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Forecast and Tricast betting

Forecast betting predominantly features (but not exclusively) in horse racing and greyhound racing. The idea is to predict first and second place in the race with the stake being applied to the forecast payout. This payout is determined by the Computer Forecast Returns within the betting industry (horse racing and greyhound racing) or occasionally, as is with sports forecasts, by the bookmakers themselves.
The payout is not like the double in the fact that the two sets of odds pre-race are used to determine payout. The general premise to the payout is how likely the winner was to win (i.e. the odds given) and how likely second place was to come second. So if the favourite for the race wins, the odds for anything else coming second will shorten, because a selection has been removed from the pool. If a strong selection wins (but not the favourite), then the odds of the favourite to come second will shorten even further. There are myriad of different circumstances that determine the forecast dividend.
A tricast works in a very similar fashion, but the first three selections must be chosen in order to win the bet. The payout is more complicated still.
Horse racing tricast bets are available on all 'Handicap', 'Nursery' and 'Rated Stakes Handicap' races provided six or more horses are declared to run and 4 or more actually run. Greyhound tricast bets are available on all races provided five or more greyhounds run.
The following are some forecast and tricast bet types.
Straight Forecast – A bet that predicts first and second in the race in the correct order. The nominated selections must finish in the stated order. The stake is multiplied by the forecast dividend to determine payout.
If the bettor has the winner and a non-runner, the bet is generally paid out as a win single. If no forecast dividend is declared, the bet is void. If only one horse crosses the line, the bet is paid out as a win single (the last three rules are a general guide, some bookmakers may differ)
Reverse Forecast – A bet that states two selections to finish first and second either way around. There is a total of two bets here, selection 1 to beat selection 2 and selection 2 to beat selection 1. Double the unit stake is paid for this and the same rules apply as they do for a straight forecast, i.e. £10 reverse forecast is £20 altogether. The payout dividend is just the same as a straight forecast.
Combination Forecast – This bet features more than two selections but is still attempting to predict first and second place in the correct order. Every possible combination of first and second is derived from however many selections there are and the bettor must pay for each combination. To calculate the number of combinations for a forecast, one must multiply the number of selections by the number of selections minus one. E.g. for three selections, three multiplied by two (number of selections minus one) is six possible combinations. So a £1 ‘combi’ forecast of three selections would cost a total of £6. If there were five selections, the total number of combinations would be 5 x 4 = 20.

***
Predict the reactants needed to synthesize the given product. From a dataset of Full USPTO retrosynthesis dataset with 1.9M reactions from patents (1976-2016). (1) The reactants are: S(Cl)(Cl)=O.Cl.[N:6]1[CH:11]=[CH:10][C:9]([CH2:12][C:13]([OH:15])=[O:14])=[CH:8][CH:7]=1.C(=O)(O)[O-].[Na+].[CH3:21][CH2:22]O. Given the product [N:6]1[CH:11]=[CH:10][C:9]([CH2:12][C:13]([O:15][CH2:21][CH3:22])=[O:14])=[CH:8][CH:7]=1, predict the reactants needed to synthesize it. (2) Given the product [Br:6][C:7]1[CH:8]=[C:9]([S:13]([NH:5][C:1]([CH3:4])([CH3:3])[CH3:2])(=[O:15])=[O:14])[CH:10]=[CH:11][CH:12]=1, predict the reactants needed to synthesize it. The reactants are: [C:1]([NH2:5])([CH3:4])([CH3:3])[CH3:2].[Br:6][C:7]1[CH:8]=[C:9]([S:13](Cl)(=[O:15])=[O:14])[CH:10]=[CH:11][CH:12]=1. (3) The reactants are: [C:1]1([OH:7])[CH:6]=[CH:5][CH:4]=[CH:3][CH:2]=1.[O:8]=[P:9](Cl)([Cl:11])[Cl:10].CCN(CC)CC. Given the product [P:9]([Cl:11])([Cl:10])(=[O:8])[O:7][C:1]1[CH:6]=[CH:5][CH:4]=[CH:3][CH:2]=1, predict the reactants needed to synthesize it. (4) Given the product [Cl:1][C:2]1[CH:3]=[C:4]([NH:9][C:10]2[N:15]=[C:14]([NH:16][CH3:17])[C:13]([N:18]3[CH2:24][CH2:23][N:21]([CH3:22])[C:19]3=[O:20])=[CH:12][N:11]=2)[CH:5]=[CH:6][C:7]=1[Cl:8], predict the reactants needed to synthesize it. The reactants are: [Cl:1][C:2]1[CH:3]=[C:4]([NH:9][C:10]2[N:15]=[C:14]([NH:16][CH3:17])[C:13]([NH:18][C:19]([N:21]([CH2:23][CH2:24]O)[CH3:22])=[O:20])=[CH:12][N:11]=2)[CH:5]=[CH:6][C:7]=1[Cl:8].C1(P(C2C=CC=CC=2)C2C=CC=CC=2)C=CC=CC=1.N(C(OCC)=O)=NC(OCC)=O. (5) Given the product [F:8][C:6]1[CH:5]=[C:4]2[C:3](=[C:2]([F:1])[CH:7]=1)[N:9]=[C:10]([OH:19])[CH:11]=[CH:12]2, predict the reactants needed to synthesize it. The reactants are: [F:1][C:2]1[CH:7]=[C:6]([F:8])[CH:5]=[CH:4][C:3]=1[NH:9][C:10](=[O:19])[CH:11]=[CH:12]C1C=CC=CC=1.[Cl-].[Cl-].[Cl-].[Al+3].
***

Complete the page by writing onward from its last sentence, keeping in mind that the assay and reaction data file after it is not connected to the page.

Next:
Straight Tricast – A bet that predicts first, second and third in the correct order. The payouts for a tricast are always more than a forecast and can range from around £20 to many thousands of pounds.
Rules differ from company to company but generally if there is a non-runner, the straight tricast becomes a straight forecast and if there a two non-runners, the bet is void.
Combination Tricast – A tricast bet that has more than three selections that can finish in any order for the bet to win. The bettor must pay for every combination that is possible when placing this bet. For example, 3 selections in a combination tricast (as opposed to just a straight forecast) would involve six combinations and therefore six times the unit stake. Four selections would provide twenty-four possible combinations for first, second and third and five selections would be sixty possible combinations.
Straight Forecast/Tricast Double – This type of bet incorporates the rules of a win double and a straight forecast/tricast. The payout of one forecast/tricast will act as the stake for the second forecast/tricast and the potential winnings can be very large.
Reverse Forecast Double – A bet incorporating the rules of a double bet and reverse forecast bets. Staking for such doubles can soon get very expensive. A reverse forecast double over two races involving only one reverse forecast in each race would be four separate bets. Two reverse forecasts in each of two races would be sixteen bets.
Combination Forecast Double – Bets that incorporate the rules of a double with the rules of a combi forecast or tricast. The potential payouts are large but the staking also has the potential to get very expensive. One, three selection, combi forecast in each of two races will equate to thirty-six separate bets.
Sports Forecast – Occasionally, bookmakers offer forecasts on other sports other than horse and greyhound racing. They act in a similar fashion in that one event must occur before the other but they are fixed odds betting and a price is offered before event occurs. There is a bit of a grey area as to whether these bets are doubles or forecasts. The most popular sport forecast is the ‘scorecast’ in football. This bet involves predicting the first goalscorer and the correct score of the football match. An exact score must be picked because if a player is nominated to score and then simply whether a team will win, draw or lose, this classifies as related contingency, because a player scoring will drastically affect those odds.
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